Roganic, Marylebone

Roganic is a two year pop-up restaurant (if such a thing exists) from Simon Rogan who owns one Michelin starred L’Enclume in Cumbria. Simon shot to even higher fame when he took part in BBC’s Great British Menu where he won the dessert round and cooked it at the final banquet.

The restaurant itself was small and very simple. The walls were either white or grey and the table was laid with just a napkin and a water glass. Low hanging lights with nautical styled lampshades caused a slight obstacle when getting up to go to the toilet. Even the waitress would occasionally forget they were there and bang her head.

Just three staff ran the front of house and they oozed friendliness. Don’t take my word for it – Roganic just received the Zagat Top Service award. They knew everything there was to know about the food – where it was grown and how it was cooked. Their knowledge was very impressive.

Three daily changing tasting menus are available meaning you will always receive fresh and seasonal ingredients. We decided to order the three courses priced at £29 and were probably the only people in the restaurant to do so. We could have ordered 6 courses for £55 or 10 for £80 and with hindsight we wish we’d spent a little bit more and ordered one of these.

Two attractive canapes started proceedings. The smoked eel and pork croquette was served in a cast iron dish; when the waitress removed the lid, a little puff of smoke escaped which was a lovely touch. The meat was rich and the crunchy outside was the perfect contrast. Smoked eel and pork is my new favourite combination – who would have thought it!

The beetroot wafer with goats cheese mousse topped with dill was very attractive. The wafer was light and crispy but very sweet and got stuck in our teeth.

Three types of freshly baked bread were served with homemade whipped butter all the way from the Lake District. The slightly sweet pumpernickel (in the middle) was a firm favourite however they were all delicious.

An amuse bouche of carrot with ham fat and pickled celery was a vibrantly orange dish. The sweet carrot mousse was light, the ham fat crunchy and the celery slightly tangy. A very clever and intriguing dish.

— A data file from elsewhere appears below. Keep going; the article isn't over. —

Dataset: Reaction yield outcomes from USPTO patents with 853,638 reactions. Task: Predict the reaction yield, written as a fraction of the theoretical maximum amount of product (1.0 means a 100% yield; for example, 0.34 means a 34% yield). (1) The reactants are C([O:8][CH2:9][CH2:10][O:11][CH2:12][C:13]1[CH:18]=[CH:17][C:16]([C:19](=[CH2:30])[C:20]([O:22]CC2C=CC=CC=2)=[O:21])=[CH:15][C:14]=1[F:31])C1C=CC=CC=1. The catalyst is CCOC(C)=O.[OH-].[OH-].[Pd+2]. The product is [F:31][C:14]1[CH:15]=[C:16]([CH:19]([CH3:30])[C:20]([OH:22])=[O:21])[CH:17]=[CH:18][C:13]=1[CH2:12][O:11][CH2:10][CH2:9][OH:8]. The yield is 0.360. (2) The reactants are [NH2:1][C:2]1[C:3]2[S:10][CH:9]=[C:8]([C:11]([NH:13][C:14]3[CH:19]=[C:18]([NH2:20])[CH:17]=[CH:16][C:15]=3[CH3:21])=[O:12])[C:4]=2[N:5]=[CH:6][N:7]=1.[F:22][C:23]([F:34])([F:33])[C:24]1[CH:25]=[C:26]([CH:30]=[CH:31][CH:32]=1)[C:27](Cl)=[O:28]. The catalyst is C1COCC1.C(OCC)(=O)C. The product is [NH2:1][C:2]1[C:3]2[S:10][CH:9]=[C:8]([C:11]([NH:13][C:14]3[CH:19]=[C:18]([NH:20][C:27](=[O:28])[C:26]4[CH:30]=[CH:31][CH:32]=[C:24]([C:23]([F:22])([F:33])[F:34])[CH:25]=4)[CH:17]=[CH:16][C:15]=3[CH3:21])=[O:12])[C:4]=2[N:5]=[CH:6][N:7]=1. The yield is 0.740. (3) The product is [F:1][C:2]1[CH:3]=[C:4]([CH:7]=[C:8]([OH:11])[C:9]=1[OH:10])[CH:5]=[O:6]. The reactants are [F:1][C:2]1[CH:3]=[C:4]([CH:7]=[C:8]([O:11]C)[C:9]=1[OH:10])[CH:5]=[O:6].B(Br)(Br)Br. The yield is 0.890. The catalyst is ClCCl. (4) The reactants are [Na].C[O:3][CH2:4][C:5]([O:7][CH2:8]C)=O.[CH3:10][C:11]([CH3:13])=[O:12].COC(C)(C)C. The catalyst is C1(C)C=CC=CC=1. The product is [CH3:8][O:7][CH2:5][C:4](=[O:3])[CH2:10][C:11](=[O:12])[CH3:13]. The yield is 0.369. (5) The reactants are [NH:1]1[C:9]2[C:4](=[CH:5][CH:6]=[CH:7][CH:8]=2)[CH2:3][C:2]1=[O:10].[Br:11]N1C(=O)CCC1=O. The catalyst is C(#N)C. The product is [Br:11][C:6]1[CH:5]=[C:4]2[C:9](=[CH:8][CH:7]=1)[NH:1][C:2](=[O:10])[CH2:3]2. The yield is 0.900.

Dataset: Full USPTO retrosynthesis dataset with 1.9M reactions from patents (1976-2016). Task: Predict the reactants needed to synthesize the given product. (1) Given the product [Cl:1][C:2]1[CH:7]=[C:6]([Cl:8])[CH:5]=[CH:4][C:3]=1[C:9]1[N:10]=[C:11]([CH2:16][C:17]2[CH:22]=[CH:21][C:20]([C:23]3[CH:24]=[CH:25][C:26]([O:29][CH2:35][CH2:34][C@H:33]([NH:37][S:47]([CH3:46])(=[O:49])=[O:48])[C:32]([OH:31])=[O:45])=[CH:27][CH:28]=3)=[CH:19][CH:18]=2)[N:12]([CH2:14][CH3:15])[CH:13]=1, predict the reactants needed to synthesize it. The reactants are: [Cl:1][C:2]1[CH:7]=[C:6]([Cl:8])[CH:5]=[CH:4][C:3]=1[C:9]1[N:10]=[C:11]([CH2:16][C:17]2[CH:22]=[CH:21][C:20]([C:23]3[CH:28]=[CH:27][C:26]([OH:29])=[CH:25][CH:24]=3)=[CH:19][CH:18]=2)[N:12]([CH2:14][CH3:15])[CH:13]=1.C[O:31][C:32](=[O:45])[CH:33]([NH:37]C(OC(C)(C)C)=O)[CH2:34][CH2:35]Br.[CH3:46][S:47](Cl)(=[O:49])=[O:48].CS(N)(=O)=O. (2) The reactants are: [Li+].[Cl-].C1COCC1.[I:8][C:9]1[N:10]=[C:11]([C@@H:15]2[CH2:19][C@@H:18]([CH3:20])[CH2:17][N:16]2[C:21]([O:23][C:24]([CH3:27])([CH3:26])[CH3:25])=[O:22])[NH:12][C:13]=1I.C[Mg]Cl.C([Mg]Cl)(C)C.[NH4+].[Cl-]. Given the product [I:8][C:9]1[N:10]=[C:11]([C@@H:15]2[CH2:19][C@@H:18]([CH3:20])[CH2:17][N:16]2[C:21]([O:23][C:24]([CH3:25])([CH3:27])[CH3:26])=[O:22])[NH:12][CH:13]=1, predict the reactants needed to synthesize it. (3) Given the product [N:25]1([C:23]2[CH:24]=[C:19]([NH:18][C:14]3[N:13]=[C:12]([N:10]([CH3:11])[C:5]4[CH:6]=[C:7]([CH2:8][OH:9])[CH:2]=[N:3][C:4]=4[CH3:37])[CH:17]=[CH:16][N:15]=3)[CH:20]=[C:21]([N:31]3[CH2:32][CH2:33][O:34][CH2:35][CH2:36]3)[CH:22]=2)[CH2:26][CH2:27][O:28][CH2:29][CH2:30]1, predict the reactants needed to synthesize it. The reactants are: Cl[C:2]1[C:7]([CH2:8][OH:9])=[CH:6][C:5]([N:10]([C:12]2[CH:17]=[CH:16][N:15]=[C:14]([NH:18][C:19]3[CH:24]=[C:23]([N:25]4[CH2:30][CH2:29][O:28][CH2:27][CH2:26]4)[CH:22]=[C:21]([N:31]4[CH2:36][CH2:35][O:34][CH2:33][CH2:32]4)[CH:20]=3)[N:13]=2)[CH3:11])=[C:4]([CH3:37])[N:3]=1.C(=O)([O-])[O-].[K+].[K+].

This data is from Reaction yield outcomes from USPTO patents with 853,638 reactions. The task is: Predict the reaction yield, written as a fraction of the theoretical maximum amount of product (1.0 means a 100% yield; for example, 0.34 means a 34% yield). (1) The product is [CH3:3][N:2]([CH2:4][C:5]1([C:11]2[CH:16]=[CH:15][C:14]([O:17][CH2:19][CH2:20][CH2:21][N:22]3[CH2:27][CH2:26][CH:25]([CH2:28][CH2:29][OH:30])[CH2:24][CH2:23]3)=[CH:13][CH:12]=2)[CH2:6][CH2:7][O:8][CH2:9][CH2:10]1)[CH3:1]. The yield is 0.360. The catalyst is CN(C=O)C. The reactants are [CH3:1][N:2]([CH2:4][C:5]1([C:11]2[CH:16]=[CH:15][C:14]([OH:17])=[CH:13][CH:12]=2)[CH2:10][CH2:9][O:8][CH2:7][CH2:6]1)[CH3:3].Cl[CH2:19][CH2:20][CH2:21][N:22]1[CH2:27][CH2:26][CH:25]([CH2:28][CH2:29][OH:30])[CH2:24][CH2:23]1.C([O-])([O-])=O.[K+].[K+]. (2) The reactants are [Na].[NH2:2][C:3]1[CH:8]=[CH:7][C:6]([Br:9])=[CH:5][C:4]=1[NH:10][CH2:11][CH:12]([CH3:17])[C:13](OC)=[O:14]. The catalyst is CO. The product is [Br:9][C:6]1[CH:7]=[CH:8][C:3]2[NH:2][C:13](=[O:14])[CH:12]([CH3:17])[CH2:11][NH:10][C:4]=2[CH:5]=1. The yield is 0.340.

Our next offering, which was in fact our first course, looked stunning but was the only dish that didn’t particularly wow us in terms of flavour. A cold salad of correctly cooked potatoes alongside some dried celery shards were placed on top of what I can only describe as a tomato puree. It lacked the exciting flavours that we had previously seen.


Our main course of duck breast, sweetbreads, red orache, white icicle and English mace was absolutely divine. White icicle is a radish (which reminded me of a carrot) and tasted sweet. The icicle, red orache and English mace were all grown on the L’Enclume farm in Cumbria and were the perfect partner for the duck. The deep fried sweetbreads (the animals glands – usually the neck) were tender with a crunchy exterior. The duck was the most tender we have ever eaten – we just wanted more of it! The whole thing was covered in a rich sweet duck jus. We loved it. A small but insanely tasty dish.


Dessert was Simon’s winning Great British Menu dish (we were so excited to be eating this!) – poached pears, hazelnuts, sweet cheese and roshehips . It was pure perfection. The sweet cheese ice cream was expertly balanced between sweet and savoury. The rosehip syrup was fragrant which was soothed by some ice cold snow dusted on top. All combined with the sweet pears and the crunch from the hazelnuts we could see why this dish won.

To wash all this down we were then given a shot of Douglas fir milkshake with a cube of sharp apple jelly. The earthy pine flavour was very unusual but delightful.

A final flourish to end our lunch was a warm mini brioche doughnut with a lemon curd centre – HEAVEN.

For a three course lunch we actually ate nine different servings of food. For £29 that is fantastic value. There was only one dish we didn’t like – the rest were faultless. We’d definitely like to return to Roganic (before it goes) but instead order the 6 or 10 course menu, as that’s where the real excitement seems to be had.

As we banged our heads on the lampshade on our way out and waved goodbye to the lovely waiters, we only had good things to say about Roganic. It’s definitely worth a visit.


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